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  1. #1

    Join Date
    Apr 2012
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    Cyanotype on fabric???????

    Hi i had a question about how many times i should prewash the fabric and what kind of fabric works best. i have cotton shirts and pillowcases (200 thread count) and a set of egyptian cotton pillow cases (400 TC). i heard cotton would work but if you guys have any other suggestions or tips it would be greaty appreciated Thanks!!

    oh and how much chemistry should i use? i heard it was 6x as much for paper

  2. #2

    Join Date
    Sep 2005
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    Istanbul, Turkey
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    Tang, silk and cotton works well. Silk doesn't need washing, and I had good experience with double boiled / rinsed / dried cotton. There isn't an absolute amnt. for fabric; it depends much on the composition / weight and weaving. Do a couple of experiments; cyanotype chemistry is cheap to buy and/or prepare, don't worry much about the amount. You'll get the feeling very quickly...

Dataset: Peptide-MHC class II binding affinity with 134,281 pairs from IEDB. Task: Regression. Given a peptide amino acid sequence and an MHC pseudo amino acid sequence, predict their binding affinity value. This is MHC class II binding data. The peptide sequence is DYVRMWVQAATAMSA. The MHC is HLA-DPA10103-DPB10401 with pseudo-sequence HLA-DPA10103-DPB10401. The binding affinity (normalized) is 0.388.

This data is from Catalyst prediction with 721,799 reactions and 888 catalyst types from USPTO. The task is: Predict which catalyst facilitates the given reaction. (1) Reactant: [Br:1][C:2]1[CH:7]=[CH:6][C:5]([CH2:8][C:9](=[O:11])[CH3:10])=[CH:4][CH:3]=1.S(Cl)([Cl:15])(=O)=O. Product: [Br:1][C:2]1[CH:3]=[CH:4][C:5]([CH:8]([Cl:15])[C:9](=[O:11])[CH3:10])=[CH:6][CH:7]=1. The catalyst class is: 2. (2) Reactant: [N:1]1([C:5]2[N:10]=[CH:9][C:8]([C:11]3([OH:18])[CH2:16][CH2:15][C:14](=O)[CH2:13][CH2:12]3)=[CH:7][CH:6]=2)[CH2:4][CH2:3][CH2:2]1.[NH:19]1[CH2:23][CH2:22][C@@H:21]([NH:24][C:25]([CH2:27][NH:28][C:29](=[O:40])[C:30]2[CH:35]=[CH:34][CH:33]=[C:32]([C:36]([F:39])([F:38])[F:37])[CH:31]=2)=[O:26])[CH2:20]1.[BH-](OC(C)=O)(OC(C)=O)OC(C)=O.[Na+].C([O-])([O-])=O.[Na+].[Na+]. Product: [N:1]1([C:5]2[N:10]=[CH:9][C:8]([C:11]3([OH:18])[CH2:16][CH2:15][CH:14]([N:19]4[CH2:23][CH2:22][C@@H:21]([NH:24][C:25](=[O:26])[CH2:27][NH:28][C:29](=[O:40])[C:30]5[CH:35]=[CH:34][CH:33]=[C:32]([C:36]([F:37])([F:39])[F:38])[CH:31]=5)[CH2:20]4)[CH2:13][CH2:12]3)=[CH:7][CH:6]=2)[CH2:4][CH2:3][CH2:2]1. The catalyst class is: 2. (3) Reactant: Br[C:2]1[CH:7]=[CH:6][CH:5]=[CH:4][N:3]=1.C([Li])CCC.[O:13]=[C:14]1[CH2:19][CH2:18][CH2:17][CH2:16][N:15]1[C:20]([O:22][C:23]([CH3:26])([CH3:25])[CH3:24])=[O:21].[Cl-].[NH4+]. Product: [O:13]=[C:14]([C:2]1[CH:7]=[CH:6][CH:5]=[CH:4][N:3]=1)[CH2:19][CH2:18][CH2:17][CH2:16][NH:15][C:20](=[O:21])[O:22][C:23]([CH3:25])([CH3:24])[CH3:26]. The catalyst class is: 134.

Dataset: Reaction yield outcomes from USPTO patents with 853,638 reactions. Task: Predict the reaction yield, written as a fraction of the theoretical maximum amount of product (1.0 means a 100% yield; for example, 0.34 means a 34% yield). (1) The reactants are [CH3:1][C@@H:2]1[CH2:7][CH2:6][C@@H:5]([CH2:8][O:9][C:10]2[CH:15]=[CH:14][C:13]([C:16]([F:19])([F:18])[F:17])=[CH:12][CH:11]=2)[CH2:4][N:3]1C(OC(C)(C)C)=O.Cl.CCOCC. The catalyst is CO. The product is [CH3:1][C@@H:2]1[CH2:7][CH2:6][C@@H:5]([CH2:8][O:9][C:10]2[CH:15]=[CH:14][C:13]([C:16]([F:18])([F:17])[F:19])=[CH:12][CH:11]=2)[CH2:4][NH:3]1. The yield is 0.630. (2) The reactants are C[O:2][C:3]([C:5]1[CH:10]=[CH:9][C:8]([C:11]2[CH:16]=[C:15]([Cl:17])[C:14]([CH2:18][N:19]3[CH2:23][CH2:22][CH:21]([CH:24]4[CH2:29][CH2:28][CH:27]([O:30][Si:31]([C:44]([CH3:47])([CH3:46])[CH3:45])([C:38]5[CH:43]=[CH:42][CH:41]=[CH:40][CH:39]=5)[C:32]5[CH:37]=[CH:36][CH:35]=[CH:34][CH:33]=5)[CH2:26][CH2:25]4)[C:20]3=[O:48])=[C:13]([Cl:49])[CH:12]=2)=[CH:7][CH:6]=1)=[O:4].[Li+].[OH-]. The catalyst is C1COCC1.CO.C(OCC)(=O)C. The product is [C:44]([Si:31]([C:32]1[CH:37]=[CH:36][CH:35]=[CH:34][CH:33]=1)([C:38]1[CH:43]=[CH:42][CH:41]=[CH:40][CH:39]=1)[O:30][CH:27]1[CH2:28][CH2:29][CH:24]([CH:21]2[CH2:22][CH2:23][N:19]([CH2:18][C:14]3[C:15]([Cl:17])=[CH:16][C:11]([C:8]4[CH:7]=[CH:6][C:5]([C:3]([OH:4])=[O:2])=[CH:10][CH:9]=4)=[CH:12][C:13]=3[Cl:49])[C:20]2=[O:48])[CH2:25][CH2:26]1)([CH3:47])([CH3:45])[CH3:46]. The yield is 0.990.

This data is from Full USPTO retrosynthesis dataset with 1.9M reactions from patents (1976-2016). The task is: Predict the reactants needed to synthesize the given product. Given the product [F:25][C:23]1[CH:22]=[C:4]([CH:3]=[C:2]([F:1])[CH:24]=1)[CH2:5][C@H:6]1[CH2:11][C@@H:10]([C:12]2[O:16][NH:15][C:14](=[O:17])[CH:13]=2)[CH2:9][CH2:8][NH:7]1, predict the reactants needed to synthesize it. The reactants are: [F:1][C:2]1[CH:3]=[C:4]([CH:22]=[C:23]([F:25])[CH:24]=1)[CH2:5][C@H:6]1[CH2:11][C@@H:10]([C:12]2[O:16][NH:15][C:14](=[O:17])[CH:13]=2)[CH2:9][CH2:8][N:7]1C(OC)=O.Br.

Regards,
    Loris.

  3. #3

    Join Date
    Jan 2010
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    Wiltshire, UK
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    Hi,

    Two washes has worked well for me. To keep chemistry to a minimum, I have also pinned fabric to a board and then sized it with two coats of a 3% gelatine solution. The fabric goes stiff and can be handled just like paper. once the Cyanotype is made, a short soak and then rinses in warm water will dissolve and remove the gelatine. It is worth a few tests as the trick is to get enough gelatine to stop the chemistry soaking right into the fibres, but not too much that the image is only in the gelatine and not the cloth and then all washes out.

    The closer the weave of the cloth, the easier it is to capture details in the print. I have done some printing onto linen which was quite coarse and the weave of the fabric becomes very prominent to the eye. As the 'threads' get thicker, they also seem more prone to changing their shape and so fine details that are smaller than the thread size tend to get a bit distorted and lost.

    Best regards,

    Evan

  4. #4

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    Apr 2012
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    thanks everybody!



 

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